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July 07, 2016

4 Tips for Making Great Youtube Guitar Videos

I often get asked how to create good looking videos for youtube. Here are some general tips for getting good results when creating videos lessons or demos.

1) Lighting. This is the first thing you need to address as you set up your camera(s). If your shots are not well lit, your footage will turn out grainy and dark. It will not look professional. Professional lights can be quite expensive. However, you can do just fine with cheap lights. I use relatively inexpensive softboxes. Each costs 77 dollars and I use two of them (I use these ones). I put one front-left of me, and one front-right. You can and should play around with the placing of the lights, depending on what you want to achieve. It can look cool and more interesting for performances if one side of you is a bit darker than the other side. If you can't spend 2 x 77 dollars, then you can still get decent results with cheap LED lights, or even Halogen lamps. Halogen lamps get really hot though, keep that in mind.

2) Camera Gear. There are so many good cameras out there nowadays, and any mid-range camera will do High Definition at 720p (1280 x 720 pixels). 1080 x 720p. Some cameras can do 60 frames per seconds, which will make the video look really smooth. However, 24 or 30 frames per second is more common, and looks great too. Keep in mind that it's actually more important that you have good lighting, compared to having an expensive camera.

I recently bought a Panasonic G7, and I love it. It's a mirrorless mid-range DSLR, and it provides amazing video. It does 4K too, but in order to process such high quality video, you need a really fast computer. I personally think that 4K is overkill for guitar videos. A drawback with many cameras in this price range is that the recording time is limited to 30 minutes.

I also use a Canon XF100, which is a professional video camera. It has 2 XLR inputs, so I can plug my microphone XLR cable straight into the camera. That can be very useful. This camera is much easier to control manually than most DSLR cameras. I really like the Canon XF100. With proper lighting, the footage will look fantastic. Regardless of which camera you use, make sure you know how to set it up. I recommend you set it up with manual settings. Setting exposure, focus and aperture manually is well worth doing, compared to using auto-settings and have things change on you without you knowing. I hate seeing focus and exposure change throughout a static video - it's just not professional.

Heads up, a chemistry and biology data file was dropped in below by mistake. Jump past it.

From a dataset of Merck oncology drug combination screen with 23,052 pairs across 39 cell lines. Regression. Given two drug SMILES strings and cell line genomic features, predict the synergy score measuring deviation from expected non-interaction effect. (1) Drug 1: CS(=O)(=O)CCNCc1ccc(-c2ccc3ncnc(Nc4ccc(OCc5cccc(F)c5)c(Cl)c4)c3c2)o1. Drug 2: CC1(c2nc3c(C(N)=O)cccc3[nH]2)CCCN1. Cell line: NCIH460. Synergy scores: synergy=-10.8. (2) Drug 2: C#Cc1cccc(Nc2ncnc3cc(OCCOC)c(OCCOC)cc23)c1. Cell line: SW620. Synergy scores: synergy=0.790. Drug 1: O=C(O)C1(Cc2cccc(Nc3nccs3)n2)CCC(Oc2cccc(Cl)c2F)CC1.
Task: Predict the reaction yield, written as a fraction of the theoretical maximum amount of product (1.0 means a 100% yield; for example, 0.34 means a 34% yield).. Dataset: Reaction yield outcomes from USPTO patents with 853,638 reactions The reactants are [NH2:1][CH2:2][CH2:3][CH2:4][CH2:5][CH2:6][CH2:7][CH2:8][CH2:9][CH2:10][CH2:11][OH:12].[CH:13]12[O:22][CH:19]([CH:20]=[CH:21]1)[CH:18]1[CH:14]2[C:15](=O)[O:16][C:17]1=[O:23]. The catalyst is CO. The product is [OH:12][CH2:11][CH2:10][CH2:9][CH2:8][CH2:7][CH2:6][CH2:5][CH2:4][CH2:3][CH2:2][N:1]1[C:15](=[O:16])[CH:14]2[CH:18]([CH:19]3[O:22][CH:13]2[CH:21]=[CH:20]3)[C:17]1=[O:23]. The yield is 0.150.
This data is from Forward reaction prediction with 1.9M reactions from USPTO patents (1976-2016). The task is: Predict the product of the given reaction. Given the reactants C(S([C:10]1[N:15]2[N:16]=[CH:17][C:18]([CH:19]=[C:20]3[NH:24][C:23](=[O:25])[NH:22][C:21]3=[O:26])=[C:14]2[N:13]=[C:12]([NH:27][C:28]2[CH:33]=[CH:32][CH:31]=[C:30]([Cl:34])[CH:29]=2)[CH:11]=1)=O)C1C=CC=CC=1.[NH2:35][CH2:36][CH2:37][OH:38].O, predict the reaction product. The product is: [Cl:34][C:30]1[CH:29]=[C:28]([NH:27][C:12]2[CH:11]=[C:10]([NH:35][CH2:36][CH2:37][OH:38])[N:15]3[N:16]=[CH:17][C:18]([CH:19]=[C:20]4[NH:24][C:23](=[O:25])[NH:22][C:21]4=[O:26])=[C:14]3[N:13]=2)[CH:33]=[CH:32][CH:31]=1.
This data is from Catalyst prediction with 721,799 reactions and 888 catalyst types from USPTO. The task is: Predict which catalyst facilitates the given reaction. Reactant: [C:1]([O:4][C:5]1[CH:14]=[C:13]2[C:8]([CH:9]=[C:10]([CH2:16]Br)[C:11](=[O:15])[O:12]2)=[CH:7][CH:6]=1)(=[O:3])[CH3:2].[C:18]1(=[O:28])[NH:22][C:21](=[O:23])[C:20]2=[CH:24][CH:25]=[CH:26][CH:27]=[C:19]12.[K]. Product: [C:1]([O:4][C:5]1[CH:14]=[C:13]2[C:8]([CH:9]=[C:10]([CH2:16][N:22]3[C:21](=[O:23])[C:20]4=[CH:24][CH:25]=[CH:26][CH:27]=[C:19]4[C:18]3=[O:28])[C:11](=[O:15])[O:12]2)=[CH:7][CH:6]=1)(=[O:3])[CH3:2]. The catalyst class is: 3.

3) The sound. Yeah, the lighting is important, but so is the sound! So many people record their youtube videos using only the built-in microphone in the camera. Bad idea. Don't do that. The best thing you can do is to record the audio separately through a standalone recorder or on your computer. You need a microphone close to your mouth, when talking. That's why the camera microphone is usually a bad choice, because you are too far away from that mic. If you can hook up a lav mic to your camera, even better. A condenser mic on a stand closer to your mouth/head works great too.

Naturally, you should record your guitar separately too. Use a good mic like a Shure SM-57 or similar, and record onto your computer or standalone recorder. A cheap but great sounding recorder is the Zoom H1 (or similar). Small, and it sounds great. It is very easy to use, and you can use it for your guitars as well as when speaking. If you use it for talking, just place it on a desk right in front of you.

Recording audio separately this way means you need to sync up the audio to the video later. If you use Final Cut Pro X, this is really semple. You just import the video and audio into Final Cut, select both video and audio clips and select "synchronize clips". After that, you simple remove the audio from the video clip. You may want to adjust the audio a bit too - normalize, add some compression or reverb, etc. You can sync up audio and video with most quality video editing software. Even iMovie will work, but you have to do it manually, which is not as hard as you may think.

4) Make it fun and interesting. Keep most videos to under 10 minutes. Around 5 minutes is even better. Try to be relaxed when talking and playing. If you make some mistakes, don't worry too much about it. You can often cut those things out when editing. It's also important to be focused. Too much talking about details is usually just boring. Remember people can read specifications and such things on their own. If you are demoing a guitar, try to provide as much details of it as is useful, but don't spend a lot of time on things that don't matter much. Same with lessons - focus on the big picture and try to think like a student. Make it fun to learn from, or fun to listen to, in case of demos. If you have time to make a little demo track to play along to, even better.

By Robert Renman - www.dolphinstreet.com

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Posted by Robert Renman on July 07, 2016

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